Economic data in November were supportive of the Fed's desire to raise interest rates.
Consumer inflation rose at the fastest rate in 6 months, according to the latest Consumer Price Index (CPI) reading. The Labor Department reported that the index rose +0.4% last month, after rising +0.3% in September.
On an annualized basis, the CPI is up +1.6% - the biggest year-over-year increase since October of 2014. The increase was in line with economists' forecasts. Core inflation, which strips out potentially volatile food and energy costs, climbed +0.1% last month. Annualized, core inflation is currently 2.1% - right in line with the Federal Reserve's 2% inflation target. The firming inflation along with the labor market approaching full capacity leads many analysts to believe that the Federal Reserve will have the green light to raise interest rates at its December 13-14 policy meeting.
The U.S. jobless rate hit a 9-year low of 4.6% last month, falling much more than expected as the economy added 178,000 new jobs last month. Gus Faucher, economist at PNC Financial Services Group said "
he economy is close to full employment, and the Fed wants to start gradually raising interest rates before the economy reaches full employment and wage pressures accelerate too much and spark much higher inflation.
However, behind the headline number was the fact the unemployment rate dropped because the civilian labor force shrunk by 226,000, as more people dropped out of the workforce. Many analysts prefer a broader measure of unemployment, known as the U6 rate. That rate fell to 9.3% from 9.5%. This measure includes part time workers looking for a full-time position, and job seekers who have recently given up looking for work.
According to the Commerce Department,
the U.S. economy grew at the fastest pace in over two years in the third quarter
as both consumers and government increased their spending and exports surged. The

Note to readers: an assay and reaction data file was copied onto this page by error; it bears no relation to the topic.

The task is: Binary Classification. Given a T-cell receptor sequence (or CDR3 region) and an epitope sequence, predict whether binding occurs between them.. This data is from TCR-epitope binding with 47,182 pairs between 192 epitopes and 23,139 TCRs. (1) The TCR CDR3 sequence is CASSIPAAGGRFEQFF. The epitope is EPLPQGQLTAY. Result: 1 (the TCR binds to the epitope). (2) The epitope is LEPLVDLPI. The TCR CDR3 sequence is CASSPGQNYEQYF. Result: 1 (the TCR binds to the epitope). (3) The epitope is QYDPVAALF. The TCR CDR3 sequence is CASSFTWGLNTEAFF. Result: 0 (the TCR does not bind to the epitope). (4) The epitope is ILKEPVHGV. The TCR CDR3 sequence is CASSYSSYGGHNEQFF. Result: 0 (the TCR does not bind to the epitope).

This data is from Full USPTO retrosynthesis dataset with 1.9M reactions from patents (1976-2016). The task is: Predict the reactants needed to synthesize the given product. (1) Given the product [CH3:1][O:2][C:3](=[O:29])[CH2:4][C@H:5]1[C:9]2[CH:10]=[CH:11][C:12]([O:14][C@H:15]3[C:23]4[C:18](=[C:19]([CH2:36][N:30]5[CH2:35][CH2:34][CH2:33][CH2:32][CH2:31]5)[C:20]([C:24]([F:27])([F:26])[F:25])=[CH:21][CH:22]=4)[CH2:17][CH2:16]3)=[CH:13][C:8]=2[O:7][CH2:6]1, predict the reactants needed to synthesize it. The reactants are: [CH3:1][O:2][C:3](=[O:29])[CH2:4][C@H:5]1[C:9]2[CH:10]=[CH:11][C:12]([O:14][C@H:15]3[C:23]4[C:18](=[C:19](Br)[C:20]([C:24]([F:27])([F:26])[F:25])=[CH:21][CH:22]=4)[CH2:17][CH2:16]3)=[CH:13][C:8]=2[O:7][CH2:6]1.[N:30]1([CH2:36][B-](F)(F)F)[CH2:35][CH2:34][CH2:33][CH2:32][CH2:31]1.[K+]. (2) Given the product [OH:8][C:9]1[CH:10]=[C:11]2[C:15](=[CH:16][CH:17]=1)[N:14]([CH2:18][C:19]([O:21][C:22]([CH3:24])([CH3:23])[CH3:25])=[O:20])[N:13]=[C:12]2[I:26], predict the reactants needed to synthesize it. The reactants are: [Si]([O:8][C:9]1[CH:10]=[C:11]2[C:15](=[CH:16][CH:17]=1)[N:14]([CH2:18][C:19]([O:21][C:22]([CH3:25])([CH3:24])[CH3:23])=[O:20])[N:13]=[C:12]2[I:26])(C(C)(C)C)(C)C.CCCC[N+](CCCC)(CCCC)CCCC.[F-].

U.S. Gross Domestic Product grew at a +3.2%
annual rate in its second reading. The reading was the strongest since the second
quarter of 2014 and beat economists' estimates of +3.1%.
Supporting the strong reading was an increase in consumer spending, which accounts for about two-thirds of the economy. Spending rose +2.8% - stronger than the original +2.1% estimate. In addition, business investments in structures like offices and factory buildings surged +10.1%, almost double the original +5.4% estimate.
Corporate profits were also strong, rising +6.6% and after-tax profits surged +7.6% (following a -13.3% plunge over the previous year and a half). (This is one of the critical data-points we are looking for to support rising stock prices, and it delivered in spades!) Exports of goods are the strongest in three years, while imports were down slightly from the previous quarter.
As the month of November ended, OPEC announced a coordinated global cut in production, leading to whopping 12% increase in crude oil prices. Volatility is back!
At the same time, consumer confidence figures were released and showed a sharp spike upwards, surging to 107.1 in November from 100.8 in October. Better still, confidence is back at pre-recession levels, and the Present Situation Index increased from 123.1 to 130.3. The Expectations Index also increased from 86.0 to 91.7. (And these figures were pre-election!)